Sunday, April 28, 2013

Out of the Darkness (Thailand, 1971)

Out of the Darkness’ status as Thailand’s first science fiction film places it more within its own special realm of obscurity than one of notoriety. For the reason one need only consider the low profile of Thailand -- a country whose taste for film fantasy strays more toward the mythological and supernatural -- as a producer of cinematic sci-fi. The fact that we have to drag in outliers like Yod Manut Computer and Giant and Jumbo A to pad the list speaks volumes.

But what makes Out of the Darkness interesting, as a representative of an under-loved genre within its home market, is the measures that its first time director, Prince Chatrichalem Yukol, took to compensate for that fact. Part of a long tradition of Thai royals who dedicated themselves to the practice of filmmaking, Yukol, who would go on to helm such event pictures as 2001’s The Legend of Suriyothai, claims to have conceived of the project as something of a lark. Nonetheless, his ambitions to play with genre didn’t prevent him from trying to sooth potentially squeamish audiences with a dose of the familiar. As a result, Out of the Darkness, while still clearly a science fiction film, is notable for being a desperately crowd pleasing example of same, amiably folding into its mix of space invasion tropes elements of such popular Thai cinema staples as youth drama, rural action, and musical comedy.

The film sees a very early appearance by Yukol’s favored leading man, Sorapong Chatree, who would go on to Thai superstardom in the late 70s and 80s -- much of it in films that would later, thanks to the vagaries of international film rights, put his acting in the service of nonsensical Godfrey Ho ninja movies. Here Chatree plays Sek, the assistant to an astronomer named Professor Thongchai. When the two men observe the fall to Earth of an oddly behaving meteor, they set off toward the coast to investigate. Along the way, they come upon a mine that is under siege by a gang of bandits who are attempting to rob it. After a protracted gun battle laden with explosions, Sek and Thongchai help drive the gang off, and are rewarded by the mine’s owner, Luang Kosit, with an invitation to his home.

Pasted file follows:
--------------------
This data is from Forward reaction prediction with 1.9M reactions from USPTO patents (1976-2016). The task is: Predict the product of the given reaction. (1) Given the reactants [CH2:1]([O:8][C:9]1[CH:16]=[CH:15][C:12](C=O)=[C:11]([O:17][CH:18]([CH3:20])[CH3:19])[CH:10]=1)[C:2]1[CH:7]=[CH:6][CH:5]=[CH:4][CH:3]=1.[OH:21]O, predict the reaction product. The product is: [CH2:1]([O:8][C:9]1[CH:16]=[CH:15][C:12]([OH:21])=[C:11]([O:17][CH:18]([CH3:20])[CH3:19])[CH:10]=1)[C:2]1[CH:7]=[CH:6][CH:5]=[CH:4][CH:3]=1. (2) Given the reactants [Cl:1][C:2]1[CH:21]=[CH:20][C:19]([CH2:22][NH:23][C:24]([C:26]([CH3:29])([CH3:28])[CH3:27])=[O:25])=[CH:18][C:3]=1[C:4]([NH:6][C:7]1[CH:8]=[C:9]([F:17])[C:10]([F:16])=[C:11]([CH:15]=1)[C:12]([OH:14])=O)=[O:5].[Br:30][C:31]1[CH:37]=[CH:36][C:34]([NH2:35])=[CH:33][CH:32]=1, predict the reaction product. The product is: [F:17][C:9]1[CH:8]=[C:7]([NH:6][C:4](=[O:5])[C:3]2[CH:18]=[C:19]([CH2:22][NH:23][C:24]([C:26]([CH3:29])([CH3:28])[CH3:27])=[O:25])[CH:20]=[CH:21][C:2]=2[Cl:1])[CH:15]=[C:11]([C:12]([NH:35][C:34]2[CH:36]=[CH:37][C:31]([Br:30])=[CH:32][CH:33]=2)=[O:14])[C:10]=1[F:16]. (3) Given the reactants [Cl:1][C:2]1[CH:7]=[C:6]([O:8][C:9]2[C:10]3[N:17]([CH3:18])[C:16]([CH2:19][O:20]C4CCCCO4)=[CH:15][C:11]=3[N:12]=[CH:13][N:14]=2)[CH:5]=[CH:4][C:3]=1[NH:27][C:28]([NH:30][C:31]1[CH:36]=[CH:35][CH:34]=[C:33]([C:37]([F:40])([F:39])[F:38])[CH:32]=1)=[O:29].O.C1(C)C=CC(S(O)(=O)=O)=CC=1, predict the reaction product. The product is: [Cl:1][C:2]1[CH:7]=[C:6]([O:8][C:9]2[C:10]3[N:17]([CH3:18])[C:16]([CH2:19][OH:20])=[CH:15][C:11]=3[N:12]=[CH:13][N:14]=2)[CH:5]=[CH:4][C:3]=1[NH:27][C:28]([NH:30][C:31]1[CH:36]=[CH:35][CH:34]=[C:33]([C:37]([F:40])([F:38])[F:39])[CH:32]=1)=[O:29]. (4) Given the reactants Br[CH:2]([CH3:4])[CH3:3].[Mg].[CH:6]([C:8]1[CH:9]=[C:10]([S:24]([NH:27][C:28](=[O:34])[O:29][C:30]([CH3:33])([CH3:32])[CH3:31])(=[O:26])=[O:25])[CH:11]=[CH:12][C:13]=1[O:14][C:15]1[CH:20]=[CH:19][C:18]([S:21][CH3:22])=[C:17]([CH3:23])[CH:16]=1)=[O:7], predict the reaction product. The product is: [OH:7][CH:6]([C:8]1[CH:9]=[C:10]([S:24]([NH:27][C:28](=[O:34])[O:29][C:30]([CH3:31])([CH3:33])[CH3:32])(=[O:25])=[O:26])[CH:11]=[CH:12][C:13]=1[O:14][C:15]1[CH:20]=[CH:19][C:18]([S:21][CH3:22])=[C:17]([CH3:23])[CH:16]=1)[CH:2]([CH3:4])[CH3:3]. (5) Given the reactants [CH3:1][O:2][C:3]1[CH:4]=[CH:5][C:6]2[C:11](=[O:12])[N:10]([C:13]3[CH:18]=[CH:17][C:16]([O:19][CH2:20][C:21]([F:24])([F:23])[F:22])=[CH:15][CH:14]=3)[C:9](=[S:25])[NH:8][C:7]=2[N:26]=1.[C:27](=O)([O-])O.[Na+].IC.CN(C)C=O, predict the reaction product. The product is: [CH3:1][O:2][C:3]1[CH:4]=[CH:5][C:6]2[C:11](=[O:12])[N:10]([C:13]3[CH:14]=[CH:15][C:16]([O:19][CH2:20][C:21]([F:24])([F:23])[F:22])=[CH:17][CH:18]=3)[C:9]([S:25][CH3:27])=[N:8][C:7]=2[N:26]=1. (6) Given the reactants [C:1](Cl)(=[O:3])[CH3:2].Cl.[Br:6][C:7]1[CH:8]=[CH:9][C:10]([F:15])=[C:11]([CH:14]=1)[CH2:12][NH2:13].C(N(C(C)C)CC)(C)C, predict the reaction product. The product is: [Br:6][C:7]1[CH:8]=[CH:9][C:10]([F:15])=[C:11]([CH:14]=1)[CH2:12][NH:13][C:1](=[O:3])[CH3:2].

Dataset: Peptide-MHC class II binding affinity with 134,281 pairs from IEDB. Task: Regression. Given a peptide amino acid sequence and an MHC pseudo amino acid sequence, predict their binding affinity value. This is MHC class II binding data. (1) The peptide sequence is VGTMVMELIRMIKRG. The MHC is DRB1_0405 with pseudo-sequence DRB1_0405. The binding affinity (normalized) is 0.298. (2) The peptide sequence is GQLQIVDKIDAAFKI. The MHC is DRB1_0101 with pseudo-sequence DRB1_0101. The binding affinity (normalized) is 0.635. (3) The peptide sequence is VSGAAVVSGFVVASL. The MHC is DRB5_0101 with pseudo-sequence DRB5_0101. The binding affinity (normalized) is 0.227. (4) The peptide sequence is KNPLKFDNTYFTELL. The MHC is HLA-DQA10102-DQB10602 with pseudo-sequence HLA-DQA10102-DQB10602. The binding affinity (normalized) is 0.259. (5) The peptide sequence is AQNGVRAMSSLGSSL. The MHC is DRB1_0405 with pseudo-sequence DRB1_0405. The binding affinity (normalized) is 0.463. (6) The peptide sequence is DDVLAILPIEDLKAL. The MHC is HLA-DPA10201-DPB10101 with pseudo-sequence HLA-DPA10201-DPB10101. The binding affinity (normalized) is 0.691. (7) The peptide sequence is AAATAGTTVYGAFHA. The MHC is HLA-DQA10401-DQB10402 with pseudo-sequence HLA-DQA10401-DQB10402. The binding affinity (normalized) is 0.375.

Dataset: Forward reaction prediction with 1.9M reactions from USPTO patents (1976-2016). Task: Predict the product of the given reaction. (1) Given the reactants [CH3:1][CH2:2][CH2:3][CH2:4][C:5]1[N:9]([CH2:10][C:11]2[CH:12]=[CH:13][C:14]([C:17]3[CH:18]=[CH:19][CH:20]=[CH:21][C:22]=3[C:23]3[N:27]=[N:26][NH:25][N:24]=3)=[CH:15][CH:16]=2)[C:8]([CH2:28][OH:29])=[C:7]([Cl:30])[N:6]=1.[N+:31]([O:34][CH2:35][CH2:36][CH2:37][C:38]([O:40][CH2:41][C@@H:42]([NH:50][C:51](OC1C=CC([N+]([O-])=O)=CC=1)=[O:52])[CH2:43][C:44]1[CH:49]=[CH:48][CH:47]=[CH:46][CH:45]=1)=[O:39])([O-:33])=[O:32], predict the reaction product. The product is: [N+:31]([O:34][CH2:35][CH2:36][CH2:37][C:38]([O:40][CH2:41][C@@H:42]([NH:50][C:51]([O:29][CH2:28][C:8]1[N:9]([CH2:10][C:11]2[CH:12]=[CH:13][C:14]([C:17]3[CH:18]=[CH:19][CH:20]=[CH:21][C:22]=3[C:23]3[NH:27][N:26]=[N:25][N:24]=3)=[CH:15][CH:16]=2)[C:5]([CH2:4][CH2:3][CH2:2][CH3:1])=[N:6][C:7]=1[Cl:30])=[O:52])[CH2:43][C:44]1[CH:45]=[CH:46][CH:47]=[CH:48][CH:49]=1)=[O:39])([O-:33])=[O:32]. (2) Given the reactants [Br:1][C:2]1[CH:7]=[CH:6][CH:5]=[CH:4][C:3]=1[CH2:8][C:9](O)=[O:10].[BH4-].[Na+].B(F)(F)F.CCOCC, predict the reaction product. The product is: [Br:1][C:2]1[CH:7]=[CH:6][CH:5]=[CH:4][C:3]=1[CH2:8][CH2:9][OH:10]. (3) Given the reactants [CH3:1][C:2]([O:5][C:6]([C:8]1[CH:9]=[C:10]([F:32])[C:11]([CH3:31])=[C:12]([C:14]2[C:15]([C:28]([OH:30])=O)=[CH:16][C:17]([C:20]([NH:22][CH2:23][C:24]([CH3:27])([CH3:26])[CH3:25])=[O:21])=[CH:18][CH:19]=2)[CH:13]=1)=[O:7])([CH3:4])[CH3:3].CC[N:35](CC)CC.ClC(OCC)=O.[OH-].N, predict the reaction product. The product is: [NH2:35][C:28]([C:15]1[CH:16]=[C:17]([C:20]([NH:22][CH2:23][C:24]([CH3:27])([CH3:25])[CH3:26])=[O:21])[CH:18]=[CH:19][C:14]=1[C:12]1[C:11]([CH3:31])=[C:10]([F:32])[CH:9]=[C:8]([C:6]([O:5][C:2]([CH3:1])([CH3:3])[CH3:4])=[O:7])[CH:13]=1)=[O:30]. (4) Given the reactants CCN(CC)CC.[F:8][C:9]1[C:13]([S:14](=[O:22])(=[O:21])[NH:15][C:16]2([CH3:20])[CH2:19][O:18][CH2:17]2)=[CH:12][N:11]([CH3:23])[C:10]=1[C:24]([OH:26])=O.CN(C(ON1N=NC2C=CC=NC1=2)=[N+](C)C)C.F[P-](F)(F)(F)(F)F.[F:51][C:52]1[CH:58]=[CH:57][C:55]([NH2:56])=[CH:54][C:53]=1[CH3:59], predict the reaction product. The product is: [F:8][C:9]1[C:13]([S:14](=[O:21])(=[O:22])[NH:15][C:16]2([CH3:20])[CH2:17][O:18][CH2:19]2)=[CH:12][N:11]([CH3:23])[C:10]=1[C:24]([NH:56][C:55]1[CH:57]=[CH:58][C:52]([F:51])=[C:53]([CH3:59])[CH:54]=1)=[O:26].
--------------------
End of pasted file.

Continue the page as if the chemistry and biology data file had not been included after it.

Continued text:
Back at the home we meet Kosit’s spirited young daughter, Chonlada, who’s entertaining a group of her teenage friends from the city with a weekend of wholesome go-go dancing. Chonlada tells the astronomers that she witnessed the fall of the meteor, and offers, along with her friends, to take them by boat to the site, an island called Ra Gam that’s home to a tribe called the Sea Clan. Meanwhile, sparks of attraction between Sek and Chonlada create tensions with certain of the girl’s male cohorts that will later manifest themselves in inconvenient ways.

After a boat ride filled with song and youthful mirth, the gang arrives on Ra Gam only to find the Sea Clan’s village eerily deserted. Deserted, that is, except for the freshly flayed skeletons of the villagers that are stacked like logs inside every hut. The cause for this, it turns out, is a shambling, tentacled heap with a green streetlight for a face that turns its victims into laser-eyed zombies who in turn blast away at every human within radius. The end sum of this game is that all of the Sea Clan has been annihilated except for the Elder’s daughter, Sarai, whom the gang takes back to the mainland with them. Once ensconced back in Chonlada’s home, the group can only pray that the beast does not find its way to shore. But, of course, it’s not long before it makes land and starts slaughtering necking couples on the beach.

Out of the Darkness does not enjoy a high reputation. Chatrichalem Yukol himself has described it as “terrible”. Yet it deserves credit for being, despite the cultural hurdles it faced, a surprisingly enjoyable example of old school creature feature cheesiness. Yukol studied film in Los Angeles, alongside future luminaries like Francis Ford Coppola, and brought to the picture a drive-in sensibility that today makes it companionable to such American classics of 1960s sock hop sci-fi as The Horror of Party Beach and Sting of Death. (It also calls to mind the British Island of Terror, and features some very Hammer-esque -- and possibly needle dropped -- string swirls on its soundtrack.) But, while it is Western in its storytelling rhythms, it equally pays tribute to Thai cinema’s traditionally more leisurely approach to pacing. This means that what seems like it should be an 80 minute B movie gets telescoped into something more on the temporal scale of a Lord of the Rings feature. Certain scenes, such as a climactic cat and mouse game between the creature and the kids that takes place in a subterranean cave, extend to the point of seeming like they’re eating your future before your eyes.

But at the same time, that cave scene looks great, thanks to Yukol’s very Bava-esque use of lighting on some fun and expressionistically artificial looking sets. He also scores high with the scenes of the ravaged Sea Clan village, which, with their minimal music and windswept visuals, convey a delicious, arid chill. It is such things that mark Yukol, whatever his later achievements in hard hitting social dramas and big budget prestige pictures may be, as a true genre fan, an honorary monster kid. And when someone like that is put in charge of a picture like Out of the Darkness, it’s hard for me to hate it.


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